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On Friday, the cost of insuring against default by European banks through credit default swaps rose to the highest level since the aftermath of the Lehman Brothers collapse.  Certainly, it is never (well, hardly ever) a good sign when something can be compared to post-Lehman levels, particulary when that something is the cost to insure against bank default.  Essentially, it now costs over $280,000 to insure $10M worth of bonds annually for five years for the 25 largest banks in Europe.  The cause?  The Greek debt crisis.  Here is my understanding of why this is occuring and what it tells us about the market:

1) Politics: The EU/IMF bailout package is dependent on Greece implementing harsh austerity measures, measures that are (rather predictably) unpopular with citizens.  Greeks have demonstrated their displeasure through a number of protests–some resulting in violence.  Any sort of fiscal restraint and budgetary austerity comes down to politics–will the government have the political will to endure the serious protests of their constituents.  The price of insurance for banks with heavy exposure to Greece is signalling that the market thinks the political risk here is significant and likely to lead to default.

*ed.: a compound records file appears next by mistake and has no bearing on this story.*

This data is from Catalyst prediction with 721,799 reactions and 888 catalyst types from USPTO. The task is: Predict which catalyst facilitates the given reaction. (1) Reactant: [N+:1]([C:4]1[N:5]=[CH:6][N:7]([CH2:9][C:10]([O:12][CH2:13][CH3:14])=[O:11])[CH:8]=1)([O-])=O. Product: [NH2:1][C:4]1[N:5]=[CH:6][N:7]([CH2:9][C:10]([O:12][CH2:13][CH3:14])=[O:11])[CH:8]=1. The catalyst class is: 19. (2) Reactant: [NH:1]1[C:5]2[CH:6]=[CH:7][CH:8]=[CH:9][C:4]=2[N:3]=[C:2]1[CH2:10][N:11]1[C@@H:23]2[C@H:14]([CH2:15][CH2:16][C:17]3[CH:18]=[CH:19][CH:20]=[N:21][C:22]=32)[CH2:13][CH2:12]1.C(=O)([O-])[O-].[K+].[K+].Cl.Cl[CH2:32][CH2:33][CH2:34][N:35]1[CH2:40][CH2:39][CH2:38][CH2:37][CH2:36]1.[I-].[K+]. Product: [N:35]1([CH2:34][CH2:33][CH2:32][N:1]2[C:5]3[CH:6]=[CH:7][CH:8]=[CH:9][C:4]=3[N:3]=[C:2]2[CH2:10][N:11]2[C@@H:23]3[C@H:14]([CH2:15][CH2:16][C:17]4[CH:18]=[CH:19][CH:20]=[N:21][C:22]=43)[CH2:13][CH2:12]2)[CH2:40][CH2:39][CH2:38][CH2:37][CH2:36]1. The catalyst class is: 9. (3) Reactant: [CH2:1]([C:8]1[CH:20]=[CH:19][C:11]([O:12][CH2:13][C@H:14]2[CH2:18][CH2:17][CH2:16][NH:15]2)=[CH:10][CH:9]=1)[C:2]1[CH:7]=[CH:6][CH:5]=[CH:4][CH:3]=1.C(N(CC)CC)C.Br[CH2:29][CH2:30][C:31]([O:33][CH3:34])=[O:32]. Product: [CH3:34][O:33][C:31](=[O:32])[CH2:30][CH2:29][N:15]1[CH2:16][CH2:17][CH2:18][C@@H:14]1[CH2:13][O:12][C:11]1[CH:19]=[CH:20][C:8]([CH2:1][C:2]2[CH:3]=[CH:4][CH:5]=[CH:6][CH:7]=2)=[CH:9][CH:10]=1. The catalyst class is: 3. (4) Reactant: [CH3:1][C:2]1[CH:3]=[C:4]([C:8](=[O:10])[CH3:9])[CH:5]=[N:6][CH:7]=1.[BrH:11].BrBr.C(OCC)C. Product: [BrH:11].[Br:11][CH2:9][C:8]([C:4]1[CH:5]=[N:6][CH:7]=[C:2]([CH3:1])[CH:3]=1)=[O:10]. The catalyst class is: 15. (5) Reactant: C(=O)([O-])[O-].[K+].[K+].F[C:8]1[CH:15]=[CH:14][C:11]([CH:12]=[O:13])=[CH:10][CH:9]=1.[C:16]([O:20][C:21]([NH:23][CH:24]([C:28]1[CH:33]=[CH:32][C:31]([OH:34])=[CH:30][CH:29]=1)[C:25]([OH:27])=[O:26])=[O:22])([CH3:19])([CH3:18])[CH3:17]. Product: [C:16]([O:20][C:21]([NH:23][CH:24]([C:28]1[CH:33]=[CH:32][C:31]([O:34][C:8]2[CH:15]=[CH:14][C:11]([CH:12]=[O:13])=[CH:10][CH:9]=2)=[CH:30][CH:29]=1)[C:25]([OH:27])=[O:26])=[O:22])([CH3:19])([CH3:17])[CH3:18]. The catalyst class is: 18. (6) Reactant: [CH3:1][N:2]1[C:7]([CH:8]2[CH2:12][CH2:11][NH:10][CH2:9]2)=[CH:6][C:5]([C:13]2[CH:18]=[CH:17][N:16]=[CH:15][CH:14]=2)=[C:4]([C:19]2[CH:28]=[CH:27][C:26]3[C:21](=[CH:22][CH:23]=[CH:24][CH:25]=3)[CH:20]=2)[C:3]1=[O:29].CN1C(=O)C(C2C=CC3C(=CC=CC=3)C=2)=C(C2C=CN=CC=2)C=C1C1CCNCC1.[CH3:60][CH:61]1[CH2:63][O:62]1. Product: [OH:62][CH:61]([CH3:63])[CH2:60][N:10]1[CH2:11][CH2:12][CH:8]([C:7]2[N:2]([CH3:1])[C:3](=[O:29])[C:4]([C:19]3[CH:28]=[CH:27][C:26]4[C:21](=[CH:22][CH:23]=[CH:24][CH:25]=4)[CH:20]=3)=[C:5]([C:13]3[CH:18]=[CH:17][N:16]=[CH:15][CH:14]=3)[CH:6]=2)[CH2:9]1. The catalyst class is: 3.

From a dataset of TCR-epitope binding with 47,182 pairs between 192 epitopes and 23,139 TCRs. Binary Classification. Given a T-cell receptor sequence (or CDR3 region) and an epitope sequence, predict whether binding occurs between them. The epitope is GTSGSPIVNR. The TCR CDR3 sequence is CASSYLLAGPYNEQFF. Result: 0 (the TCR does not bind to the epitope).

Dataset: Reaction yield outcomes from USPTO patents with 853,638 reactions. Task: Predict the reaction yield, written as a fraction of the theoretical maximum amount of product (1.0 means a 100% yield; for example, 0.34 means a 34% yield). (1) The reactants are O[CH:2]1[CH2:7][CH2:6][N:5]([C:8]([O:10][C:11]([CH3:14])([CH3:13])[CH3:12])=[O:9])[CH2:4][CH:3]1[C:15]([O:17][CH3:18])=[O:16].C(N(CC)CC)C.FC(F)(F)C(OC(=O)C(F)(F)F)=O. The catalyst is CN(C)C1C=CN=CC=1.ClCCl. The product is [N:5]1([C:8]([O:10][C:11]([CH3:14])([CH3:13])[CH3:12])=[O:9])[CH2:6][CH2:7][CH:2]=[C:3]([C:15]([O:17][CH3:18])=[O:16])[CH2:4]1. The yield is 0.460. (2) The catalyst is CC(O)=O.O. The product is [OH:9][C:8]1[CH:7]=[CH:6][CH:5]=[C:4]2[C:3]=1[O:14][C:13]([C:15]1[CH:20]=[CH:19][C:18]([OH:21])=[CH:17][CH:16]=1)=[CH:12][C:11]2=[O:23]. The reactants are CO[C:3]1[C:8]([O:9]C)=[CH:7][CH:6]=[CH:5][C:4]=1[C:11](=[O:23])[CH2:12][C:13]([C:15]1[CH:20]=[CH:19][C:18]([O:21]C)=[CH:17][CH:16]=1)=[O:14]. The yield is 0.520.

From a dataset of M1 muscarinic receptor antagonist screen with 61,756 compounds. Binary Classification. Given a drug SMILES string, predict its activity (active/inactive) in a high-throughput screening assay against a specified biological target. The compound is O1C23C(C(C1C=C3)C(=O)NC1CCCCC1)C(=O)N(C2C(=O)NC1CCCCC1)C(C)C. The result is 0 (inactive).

2) Contagion: As a result of political instability, the dire status of the Greek economy, and the significant exposure to Greece’s debt of European banks and other troubled economies (the so called PIIGS), investors are signalling their lack of confidence that many of the largest European banks would be able to weather a cascade of sovereign defaults.  Given how interconnected the debt of the PIIGS are (great graphic here) and the overall weakness of their economies, the market seems to assume that we will see not simply a Greek default, but potentially a number of concurrent defaults.  Those banks with significant exposure to Greece and the other economies will be in a position to lose big time.  The spreads are an indication of how worried the market is that these banks are either overexposed or will be the victims of runs similar to what we saw in the US post-Lehman.

In either case, the simple fact that the cost to insure against these banks defaulting has spiked in this fashion is very worrisome, to say the least.

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